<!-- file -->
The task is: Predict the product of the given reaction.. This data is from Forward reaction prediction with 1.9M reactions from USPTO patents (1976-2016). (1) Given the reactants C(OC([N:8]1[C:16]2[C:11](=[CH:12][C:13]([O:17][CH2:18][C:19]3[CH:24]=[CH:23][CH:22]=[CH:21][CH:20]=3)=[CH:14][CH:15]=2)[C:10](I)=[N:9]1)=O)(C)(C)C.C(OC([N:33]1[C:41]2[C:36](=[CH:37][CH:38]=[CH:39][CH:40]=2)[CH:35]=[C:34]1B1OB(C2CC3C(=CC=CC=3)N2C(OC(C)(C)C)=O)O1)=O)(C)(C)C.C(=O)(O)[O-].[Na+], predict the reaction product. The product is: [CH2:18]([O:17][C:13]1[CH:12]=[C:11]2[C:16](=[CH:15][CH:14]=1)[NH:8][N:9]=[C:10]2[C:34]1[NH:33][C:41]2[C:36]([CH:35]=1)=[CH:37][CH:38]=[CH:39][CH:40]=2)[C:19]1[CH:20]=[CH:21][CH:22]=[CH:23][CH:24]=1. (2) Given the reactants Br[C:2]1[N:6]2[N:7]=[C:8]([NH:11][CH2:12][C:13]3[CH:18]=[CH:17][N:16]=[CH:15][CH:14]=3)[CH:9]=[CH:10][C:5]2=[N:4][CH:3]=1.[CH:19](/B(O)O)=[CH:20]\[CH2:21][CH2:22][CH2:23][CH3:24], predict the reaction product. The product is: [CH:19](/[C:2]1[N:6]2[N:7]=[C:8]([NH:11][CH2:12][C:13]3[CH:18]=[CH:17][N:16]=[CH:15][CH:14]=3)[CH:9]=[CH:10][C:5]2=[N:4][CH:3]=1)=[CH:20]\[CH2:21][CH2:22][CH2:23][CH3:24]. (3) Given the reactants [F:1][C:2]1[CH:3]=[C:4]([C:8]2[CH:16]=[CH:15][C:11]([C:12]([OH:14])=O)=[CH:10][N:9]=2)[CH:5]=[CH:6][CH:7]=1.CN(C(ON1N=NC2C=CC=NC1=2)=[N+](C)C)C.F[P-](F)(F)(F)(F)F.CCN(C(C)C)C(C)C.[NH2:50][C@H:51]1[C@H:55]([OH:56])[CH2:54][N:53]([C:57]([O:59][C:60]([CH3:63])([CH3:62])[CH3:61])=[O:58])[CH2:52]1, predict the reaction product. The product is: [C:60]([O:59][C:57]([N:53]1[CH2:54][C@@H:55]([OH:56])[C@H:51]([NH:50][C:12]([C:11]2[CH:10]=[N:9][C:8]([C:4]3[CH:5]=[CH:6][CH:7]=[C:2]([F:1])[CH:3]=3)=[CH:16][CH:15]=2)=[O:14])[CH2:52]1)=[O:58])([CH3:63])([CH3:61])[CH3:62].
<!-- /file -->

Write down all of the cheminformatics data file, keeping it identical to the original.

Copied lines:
The task is: Predict the product of the given reaction.. This data is from Forward reaction prediction with 1.9M reactions from USPTO patents (1976-2016). (1) Given the reactants C(OC([N:8]1[C:16]2[C:11](=[CH:12][C:13]([O:17][CH2:18][C:19]3[CH:24]=[CH:23][CH:22]=[CH:21][CH:20]=3)=[CH:14][CH:15]=2)[C:10](I)=[N:9]1)=O)(C)(C)C.C(OC([N:33]1[C:41]2[C:36](=[CH:37][CH:38]=[CH:39][CH:40]=2)[CH:35]=[C:34]1B1OB(C2CC3C(=CC=CC=3)N2C(OC(C)(C)C)=O)O1)=O)(C)(C)C.C(=O)(O)[O-].[Na+], predict the reaction product. The product is: [CH2:18]([O:17][C:13]1[CH:12]=[C:11]2[C:16](=[CH:15][CH:14]=1)[NH:8][N:9]=[C:10]2[C:34]1[NH:33][C:41]2[C:36]([CH:35]=1)=[CH:37][CH:38]=[CH:39][CH:40]=2)[C:19]1[CH:20]=[CH:21][CH:22]=[CH:23][CH:24]=1. (2) Given the reactants Br[C:2]1[N:6]2[N:7]=[C:8]([NH:11][CH2:12][C:13]3[CH:18]=[CH:17][N:16]=[CH:15][CH:14]=3)[CH:9]=[CH:10][C:5]2=[N:4][CH:3]=1.[CH:19](/B(O)O)=[CH:20]\[CH2:21][CH2:22][CH2:23][CH3:24], predict the reaction product. The product is: [CH:19](/[C:2]1[N:6]2[N:7]=[C:8]([NH:11][CH2:12][C:13]3[CH:18]=[CH:17][N:16]=[CH:15][CH:14]=3)[CH:9]=[CH:10][C:5]2=[N:4][CH:3]=1)=[CH:20]\[CH2:21][CH2:22][CH2:23][CH3:24]. (3) Given the reactants [F:1][C:2]1[CH:3]=[C:4]([C:8]2[CH:16]=[CH:15][C:11]([C:12]([OH:14])=O)=[CH:10][N:9]=2)[CH:5]=[CH:6][CH:7]=1.CN(C(ON1N=NC2C=CC=NC1=2)=[N+](C)C)C.F[P-](F)(F)(F)(F)F.CCN(C(C)C)C(C)C.[NH2:50][C@H:51]1[C@H:55]([OH:56])[CH2:54][N:53]([C:57]([O:59][C:60]([CH3:63])([CH3:62])[CH3:61])=[O:58])[CH2:52]1, predict the reaction product. The product is: [C:60]([O:59][C:57]([N:53]1[CH2:54][C@@H:55]([OH:56])[C@H:51]([NH:50][C:12]([C:11]2[CH:10]=[N:9][C:8]([C:4]3[CH:5]=[CH:6][CH:7]=[C:2]([F:1])[CH:3]=3)=[CH:16][CH:15]=2)=[O:14])[CH2:52]1)=[O:58])([CH3:63])([CH3:61])[CH3:62].